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Thursday, 17 January 2013

Steve Loraine: Supporting the Strengths of Young People



This week my colleague Steve Loraine from The Open Channel writes about his work with young people and the positive results which flowed from focusing on strengths.
'I've been working with Strengths profiles such as Strengthsfinder http://sf1.strengthsfinder.com/HomePage.aspx  and more recently Strengthscope http://www.strengthscope.com/  for over ten years. My assignments have involved working predominantly with leaders and senior managers of large public bodies, 'though not exclusively, with my work taking me into the voluntary and community sector and commercial organisations as well.

Most recently and very differently, I had the opportunity to provide Strengthsfinder and Strengthscope profile feedback sessions to several younger people; a current student and two recent graduates now looking to start their careers.

One of the recent graduates had spent the better part of a year working in short-term assignments, as an intern and in the catering industry. She had been interviewed on several occasions for entry-level posts in her chosen career and whilst performing well at interview, had not yet landed a coveted job. The specific field she was interested in is highly competitive, with employers having a strong field of candidates to choose from at shortlist. She was seeking an 'edge' to gain entry into her career and an older relative and client of mine had suggested that Stengthscope might be a way to achieve that.

After a preliminary conversation with my new client I arranged for access to the the web-based questionnaire, which takes around 25 minutes to complete and is best done when one has a quiet period to concentrate on the task, although it's easy enough to save the profile part-done and come back to it later.

Once I downloaded the personalised report from Strengthscope, I was able to arrange a telephone feedback conversation with the client. I generally prefer face-to-face work when executive coaching, but the nature of a strengths feedback session, which is as it sounds, i.e. feedback about the profile and not non-directive coaching, means that it lends itself to telephone work particularly well. I allow an hour for a decent feedback conversation, although a little longer allows for a more thorough exploration of the excellent quality report and its potential.

So, this we did and our conversation around the report, which I'd emailed to the client a day or so before we spoke, was highly engaging and productive. With many clients the notion of concentrating on strengths comes as counter-intuitive, given the power that deficit and problem-focused paradigms have on our organisations and indeed our daily view of the world via the news media, feedback from some managers, self-help books and so on. By starting with and concentrating on strengths, without ignoring activities that might weaken a client's performance, the conversation takes many interesting and encouraging turns. For the clients, and they mention this often, the energy they feel as they explore their strengths and how to optimise them can sometimes come as a pleasant surprise.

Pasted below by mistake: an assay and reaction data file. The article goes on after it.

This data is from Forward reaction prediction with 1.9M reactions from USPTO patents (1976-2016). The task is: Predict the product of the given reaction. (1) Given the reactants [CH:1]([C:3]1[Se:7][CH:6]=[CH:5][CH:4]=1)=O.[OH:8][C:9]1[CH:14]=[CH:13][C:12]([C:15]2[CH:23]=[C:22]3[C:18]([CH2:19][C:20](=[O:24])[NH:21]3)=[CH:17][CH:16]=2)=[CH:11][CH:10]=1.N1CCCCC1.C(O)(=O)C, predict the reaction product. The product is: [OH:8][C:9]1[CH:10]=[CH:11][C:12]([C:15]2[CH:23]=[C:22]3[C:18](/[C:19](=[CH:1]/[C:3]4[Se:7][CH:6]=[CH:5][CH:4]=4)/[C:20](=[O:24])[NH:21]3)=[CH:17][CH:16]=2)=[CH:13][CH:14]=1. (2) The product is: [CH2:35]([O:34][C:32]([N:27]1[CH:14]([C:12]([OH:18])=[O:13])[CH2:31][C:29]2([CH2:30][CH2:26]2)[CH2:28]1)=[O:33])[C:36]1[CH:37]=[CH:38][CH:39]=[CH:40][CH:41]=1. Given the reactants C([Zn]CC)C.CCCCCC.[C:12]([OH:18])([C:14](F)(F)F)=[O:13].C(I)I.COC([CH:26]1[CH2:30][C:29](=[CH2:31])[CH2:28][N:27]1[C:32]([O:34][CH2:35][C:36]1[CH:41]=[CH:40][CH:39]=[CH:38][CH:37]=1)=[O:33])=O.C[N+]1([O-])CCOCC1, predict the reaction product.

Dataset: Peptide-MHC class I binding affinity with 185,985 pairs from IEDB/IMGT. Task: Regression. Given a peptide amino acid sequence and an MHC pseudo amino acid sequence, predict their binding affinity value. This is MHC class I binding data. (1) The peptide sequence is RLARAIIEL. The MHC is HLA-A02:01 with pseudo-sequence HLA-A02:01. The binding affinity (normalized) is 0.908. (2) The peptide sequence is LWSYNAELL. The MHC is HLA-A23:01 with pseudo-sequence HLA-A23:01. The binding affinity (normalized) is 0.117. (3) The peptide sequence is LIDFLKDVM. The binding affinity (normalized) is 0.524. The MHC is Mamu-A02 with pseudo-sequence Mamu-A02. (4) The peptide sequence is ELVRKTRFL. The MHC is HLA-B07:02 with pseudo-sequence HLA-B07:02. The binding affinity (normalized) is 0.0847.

So it proved in this case. As we explored the profile, various questions from the client suggested that with little mainstream paid work experience to call on, she felt  the profile might be of limited value for her. Because, though, the Strengthscope profile identifies distinctive strengths, i.e. "ways of thinking, feeling and expressing emotions that lead to exceptional performance," clients can call on a whole range of activities, paid and unpaid, to inform their understanding of the profile. With this wider interpretation it was possible for the client to appreciate her significant strengths and then begin to compare them to the activities of role she was seeking.

At this point we were also able to deal with the perception that there might be an ideal profile for job roles and whether her profile matched that 'ideal.' The answer of course is that research into strengths strongly suggests that in any given role, the profiles of exceptional performers often have no little similarity, i.e. there is no 'ideal', only the strengths set of each person, applied to a particular role. So, we worked on what her significant strengths might offer to the required role, how she would represent those strengths through her understanding of them and how she could talk with confidence to the inevitable question posed by interviewers, "tell us about your strengths." The feedback session concluded with the client feeling comfortable with her significant strengths and how they could add value to a role in her profession and in fact, any number of roles.

A few weeks later I was delighted to receive an email from the client informing me that at her very next interview for her chosen career she had been successful and appointed to a large, nationally known company. When she received feedback on her interview performance, one of the key aspects of the performance concerned how she had been so clear about her strengths and how she would apply them to the role! Success.

We've since had a number of conversations with final year students who believe that having a sound understanding of their strengths, as defined above, would be a real advantage to them, not only in interviews, but more generally as they decide on their career choices and even as they take temporary work whilst considering their futures. Every 'edge' helps in a highly competitive jobs market.

For an informal conversation about how Strengthscope and Strengthsfinder can help you as a student, or for your son or daughter coming to the end of their time in further and higher education, visit us at www.theopenchannel.co.uk '

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